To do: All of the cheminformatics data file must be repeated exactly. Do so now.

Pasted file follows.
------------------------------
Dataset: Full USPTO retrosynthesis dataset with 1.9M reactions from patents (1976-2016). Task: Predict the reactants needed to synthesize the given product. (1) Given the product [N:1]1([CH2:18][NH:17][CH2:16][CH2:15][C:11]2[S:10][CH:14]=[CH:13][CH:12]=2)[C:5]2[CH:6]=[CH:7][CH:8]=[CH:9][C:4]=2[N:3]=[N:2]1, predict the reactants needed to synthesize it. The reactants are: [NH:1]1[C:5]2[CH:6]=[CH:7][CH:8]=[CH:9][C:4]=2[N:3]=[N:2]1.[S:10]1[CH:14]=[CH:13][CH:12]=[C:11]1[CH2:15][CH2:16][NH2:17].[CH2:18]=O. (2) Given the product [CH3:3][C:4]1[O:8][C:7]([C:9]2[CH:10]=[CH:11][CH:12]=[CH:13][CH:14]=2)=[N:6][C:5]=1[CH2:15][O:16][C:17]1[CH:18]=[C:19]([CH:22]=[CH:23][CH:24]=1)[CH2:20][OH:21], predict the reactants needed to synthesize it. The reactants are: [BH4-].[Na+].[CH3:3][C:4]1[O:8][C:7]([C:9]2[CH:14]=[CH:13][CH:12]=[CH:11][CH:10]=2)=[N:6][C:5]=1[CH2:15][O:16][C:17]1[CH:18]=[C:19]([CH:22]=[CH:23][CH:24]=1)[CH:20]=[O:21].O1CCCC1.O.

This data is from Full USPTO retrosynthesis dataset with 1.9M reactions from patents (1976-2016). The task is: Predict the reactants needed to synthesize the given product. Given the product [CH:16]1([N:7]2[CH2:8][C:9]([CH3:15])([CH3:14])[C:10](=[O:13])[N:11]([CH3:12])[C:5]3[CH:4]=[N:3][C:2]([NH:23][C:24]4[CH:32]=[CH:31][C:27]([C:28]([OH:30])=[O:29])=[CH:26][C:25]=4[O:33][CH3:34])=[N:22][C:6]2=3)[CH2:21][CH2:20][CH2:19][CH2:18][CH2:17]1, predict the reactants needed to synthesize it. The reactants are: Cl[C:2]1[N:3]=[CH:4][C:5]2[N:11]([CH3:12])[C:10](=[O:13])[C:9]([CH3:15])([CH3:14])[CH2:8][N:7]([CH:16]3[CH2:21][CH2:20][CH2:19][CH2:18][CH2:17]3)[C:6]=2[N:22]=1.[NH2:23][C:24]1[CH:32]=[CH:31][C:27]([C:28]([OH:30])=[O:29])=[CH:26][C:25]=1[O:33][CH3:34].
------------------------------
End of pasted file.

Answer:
Dataset: Full USPTO retrosynthesis dataset with 1.9M reactions from patents (1976-2016). Task: Predict the reactants needed to synthesize the given product. (1) Given the product [N:1]1([CH2:18][NH:17][CH2:16][CH2:15][C:11]2[S:10][CH:14]=[CH:13][CH:12]=2)[C:5]2[CH:6]=[CH:7][CH:8]=[CH:9][C:4]=2[N:3]=[N:2]1, predict the reactants needed to synthesize it. The reactants are: [NH:1]1[C:5]2[CH:6]=[CH:7][CH:8]=[CH:9][C:4]=2[N:3]=[N:2]1.[S:10]1[CH:14]=[CH:13][CH:12]=[C:11]1[CH2:15][CH2:16][NH2:17].[CH2:18]=O. (2) Given the product [CH3:3][C:4]1[O:8][C:7]([C:9]2[CH:10]=[CH:11][CH:12]=[CH:13][CH:14]=2)=[N:6][C:5]=1[CH2:15][O:16][C:17]1[CH:18]=[C:19]([CH:22]=[CH:23][CH:24]=1)[CH2:20][OH:21], predict the reactants needed to synthesize it. The reactants are: [BH4-].[Na+].[CH3:3][C:4]1[O:8][C:7]([C:9]2[CH:14]=[CH:13][CH:12]=[CH:11][CH:10]=2)=[N:6][C:5]=1[CH2:15][O:16][C:17]1[CH:18]=[C:19]([CH:22]=[CH:23][CH:24]=1)[CH:20]=[O:21].O1CCCC1.O.

This data is from Full USPTO retrosynthesis dataset with 1.9M reactions from patents (1976-2016). The task is: Predict the reactants needed to synthesize the given product. Given the product [CH:16]1([N:7]2[CH2:8][C:9]([CH3:15])([CH3:14])[C:10](=[O:13])[N:11]([CH3:12])[C:5]3[CH:4]=[N:3][C:2]([NH:23][C:24]4[CH:32]=[CH:31][C:27]([C:28]([OH:30])=[O:29])=[CH:26][C:25]=4[O:33][CH3:34])=[N:22][C:6]2=3)[CH2:21][CH2:20][CH2:19][CH2:18][CH2:17]1, predict the reactants needed to synthesize it. The reactants are: Cl[C:2]1[N:3]=[CH:4][C:5]2[N:11]([CH3:12])[C:10](=[O:13])[C:9]([CH3:15])([CH3:14])[CH2:8][N:7]([CH:16]3[CH2:21][CH2:20][CH2:19][CH2:18][CH2:17]3)[C:6]=2[N:22]=1.[NH2:23][C:24]1[CH:32]=[CH:31][C:27]([C:28]([OH:30])=[O:29])=[CH:26][C:25]=1[O:33][CH3:34].